OSPF Area Types: Detailed Explanation

Rashmi Bhardwaj | Blog,Routing & Switching

Introduction to OSPF Network

An OSPF network can be divided into sub-domains called areas. A router within an area must maintain a topological database for the area to which it belongs. Since the router will not have detailed topology information of routers in other areas, this would greatly reduce the size of database.

Areas limit the scope of route information distribution. The link-state database (LSDB) of routers within the same area must be synchronized and be exactly the same. The main benefit of creating areas is a reduction in the number of routes to propagate—by the filtering and the summarization of routes.

Requirements of an OSPF Network

Each OSPF network that is divided into different areas must follow these rules:


  • backbone area—which combines a set of independent areas into a single domain—must exist.
  • Each non-backbone area must be directly connected to the backbone area (though this connection might be a simple logical connection through a virtual link)
  • The backbone area must not be partitioned—divided into smaller pieces—under any failure conditions, such as link or router down events.

OSPF Area Types

OSPF Areas are created to control the movement of LSAs across the OSPF network. There are different OSPF Area types, namely –

  1. Standard / Normal Area
  2. Backbone Area
  3. Stub Area
  4. Totally Stubby Area
  5. Not So Stubby Area (NSSA)


Standard Area:

LSA Type 1 and 2 are sent between routers within an area and thus help prepare the Shortest Path tree for an area. The LSA Type 3 which shares internal routes and LSA Type 5 that shares external routes flood through this area. Just note that the internal routes are by OSPF Router whereas the external routes are by the ASBR.

Standard areas help in optimizing routing as the information about all routes is with all routers. But this at times can be a burden to storing / maintain the full database.

Related- OSPF N1 and N2 Routes


To configure a normal area, we use the command:

R1 (config)# router ospf 10

R1 (config-router)# network <ip address> < wildcard mask> area <area no.>


Backbone Area:

Backbone area is similar to the standard area. All areas are connected to this area. This is also known as Area 0.


Stub Area:

In a Stub area the External LSAs i.e. LSA Type 5 is stopped. The LSA Type1 and Type can be used in a stub area so that a topology can be built. The main use of Stub Area is that the number of LSAs flowing in an area is under control which in turn will help consumption of CPU and bandwidth if the router.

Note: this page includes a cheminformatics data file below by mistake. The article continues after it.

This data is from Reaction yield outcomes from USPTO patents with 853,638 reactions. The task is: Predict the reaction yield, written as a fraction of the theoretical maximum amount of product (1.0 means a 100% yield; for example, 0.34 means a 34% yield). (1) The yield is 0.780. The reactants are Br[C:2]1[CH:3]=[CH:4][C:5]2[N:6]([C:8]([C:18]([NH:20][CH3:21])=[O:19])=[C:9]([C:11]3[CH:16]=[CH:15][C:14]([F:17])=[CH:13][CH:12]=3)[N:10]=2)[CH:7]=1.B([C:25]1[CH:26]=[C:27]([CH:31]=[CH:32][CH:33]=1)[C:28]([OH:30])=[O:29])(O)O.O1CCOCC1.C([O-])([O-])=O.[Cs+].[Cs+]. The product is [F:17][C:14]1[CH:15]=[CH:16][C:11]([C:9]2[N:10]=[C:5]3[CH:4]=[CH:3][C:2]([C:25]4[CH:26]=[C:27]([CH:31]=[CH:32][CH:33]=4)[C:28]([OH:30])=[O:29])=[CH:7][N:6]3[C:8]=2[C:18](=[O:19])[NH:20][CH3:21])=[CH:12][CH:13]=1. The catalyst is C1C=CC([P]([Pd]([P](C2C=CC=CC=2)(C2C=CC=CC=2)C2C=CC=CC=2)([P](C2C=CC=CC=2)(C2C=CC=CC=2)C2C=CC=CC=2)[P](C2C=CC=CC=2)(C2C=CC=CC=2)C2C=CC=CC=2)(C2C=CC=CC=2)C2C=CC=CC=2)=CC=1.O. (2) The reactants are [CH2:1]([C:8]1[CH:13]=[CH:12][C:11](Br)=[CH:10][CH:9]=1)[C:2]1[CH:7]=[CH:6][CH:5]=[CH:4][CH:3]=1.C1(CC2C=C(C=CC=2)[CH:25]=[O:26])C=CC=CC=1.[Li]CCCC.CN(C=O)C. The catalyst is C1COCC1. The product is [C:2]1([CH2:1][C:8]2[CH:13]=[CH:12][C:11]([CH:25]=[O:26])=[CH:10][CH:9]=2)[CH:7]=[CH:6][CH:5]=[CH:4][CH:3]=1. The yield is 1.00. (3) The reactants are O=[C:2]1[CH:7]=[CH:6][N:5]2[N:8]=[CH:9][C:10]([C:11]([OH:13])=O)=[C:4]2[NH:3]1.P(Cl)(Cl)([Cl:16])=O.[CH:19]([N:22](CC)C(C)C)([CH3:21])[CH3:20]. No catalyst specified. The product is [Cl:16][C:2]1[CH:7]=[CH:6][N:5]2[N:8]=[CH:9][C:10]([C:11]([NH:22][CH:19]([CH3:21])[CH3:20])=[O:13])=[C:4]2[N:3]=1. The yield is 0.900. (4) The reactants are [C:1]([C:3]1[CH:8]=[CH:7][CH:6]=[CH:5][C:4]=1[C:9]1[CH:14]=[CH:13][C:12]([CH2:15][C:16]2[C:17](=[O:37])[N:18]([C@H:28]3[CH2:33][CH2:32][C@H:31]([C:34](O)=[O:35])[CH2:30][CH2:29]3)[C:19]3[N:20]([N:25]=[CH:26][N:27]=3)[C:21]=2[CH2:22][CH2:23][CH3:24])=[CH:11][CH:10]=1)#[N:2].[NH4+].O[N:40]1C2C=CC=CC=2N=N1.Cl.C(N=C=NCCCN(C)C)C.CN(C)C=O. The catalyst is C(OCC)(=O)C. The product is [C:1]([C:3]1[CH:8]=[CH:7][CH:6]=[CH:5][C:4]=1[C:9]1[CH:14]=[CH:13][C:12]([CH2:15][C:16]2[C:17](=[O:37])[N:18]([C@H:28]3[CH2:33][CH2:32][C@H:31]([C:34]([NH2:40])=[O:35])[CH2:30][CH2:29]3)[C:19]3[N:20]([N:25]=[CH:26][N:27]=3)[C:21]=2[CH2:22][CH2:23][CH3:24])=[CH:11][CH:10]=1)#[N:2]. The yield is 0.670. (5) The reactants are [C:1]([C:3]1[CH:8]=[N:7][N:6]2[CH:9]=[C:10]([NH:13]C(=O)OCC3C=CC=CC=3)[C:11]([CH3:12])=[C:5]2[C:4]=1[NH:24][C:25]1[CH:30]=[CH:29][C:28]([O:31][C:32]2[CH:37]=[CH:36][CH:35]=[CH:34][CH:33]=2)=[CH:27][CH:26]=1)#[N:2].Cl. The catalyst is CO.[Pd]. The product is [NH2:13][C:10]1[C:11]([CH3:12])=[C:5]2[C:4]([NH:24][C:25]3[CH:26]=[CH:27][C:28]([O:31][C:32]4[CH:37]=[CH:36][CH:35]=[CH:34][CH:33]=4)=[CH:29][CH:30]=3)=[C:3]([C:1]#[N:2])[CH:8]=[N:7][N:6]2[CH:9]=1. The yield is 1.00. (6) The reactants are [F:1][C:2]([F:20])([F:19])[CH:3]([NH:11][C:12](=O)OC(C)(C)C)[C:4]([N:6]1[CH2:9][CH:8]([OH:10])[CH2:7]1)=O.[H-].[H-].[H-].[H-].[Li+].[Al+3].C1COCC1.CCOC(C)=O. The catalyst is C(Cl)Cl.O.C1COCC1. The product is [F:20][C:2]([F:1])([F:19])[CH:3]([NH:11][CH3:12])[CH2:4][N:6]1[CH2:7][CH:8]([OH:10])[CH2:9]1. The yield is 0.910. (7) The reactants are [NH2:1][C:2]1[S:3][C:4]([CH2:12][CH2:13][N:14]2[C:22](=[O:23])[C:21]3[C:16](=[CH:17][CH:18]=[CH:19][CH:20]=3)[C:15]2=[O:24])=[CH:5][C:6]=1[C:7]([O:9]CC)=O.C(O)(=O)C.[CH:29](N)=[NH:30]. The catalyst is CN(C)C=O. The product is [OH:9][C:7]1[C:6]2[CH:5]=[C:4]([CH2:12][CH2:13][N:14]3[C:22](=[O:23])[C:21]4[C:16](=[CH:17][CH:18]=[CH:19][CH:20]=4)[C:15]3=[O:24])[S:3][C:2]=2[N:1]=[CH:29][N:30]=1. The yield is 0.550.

In a Stub Area, a default route is injected by the ABR along with the Type 3 LSA. And this default route is helpful to reach external networks. All the routers in the area must be configured as stub in order to make an area stub.


The command used is as:

(Router-config)# area <area no.> stub


Totally Stubby Area:

As in a Stub area, in the Totally Stubby Area as well the External LSAs are stopped (Type 5 LSA.) In addition the LSA Type 3 i.e. Summary LSA is also not allowed in a Totally Stubby area. Thus this drastically reduces the size of the routing table as both internal and external routes are reduced and only default route is used.

The main use of Totally Stubby Area is also similar to a stub area, that the number of LSAs flowing in an area is under control which in turn will help consumption of CPU and bandwidth if the router.

Here also all the routers in the area must be configured as stub and the ABR of the stub areas will be configured as totally stubby.


The command used is as:

On the ABR:

(Router-config)# area <area no.> stub no-summary

On other routers:

(Router-config)# area <area no.> stub


Not so Stubby Area (NSSA):

Here Type 7 LSAs are used which are similar to the type 5 LSA. Here the external links are advertised by the ASBR towards the ABR, which in turn will convert the LSA type 7 to LSA Type 5 and then flood it to the rest of OSPF network.

Similar to other areas, Type 1 and Type 2 LSAs are used to build the topology tables. The type 3 Network LSA are accepted by the NSSA thus can be used to reach other networks of other areas.

All the routers in the area must be configured as NSSA.


The command is:

(Router-config)# area <area no.> nssa


Continue Reading:

OSPF LSA Types The Ultimate Guide

Understanding OSPF LSA Data-Structure




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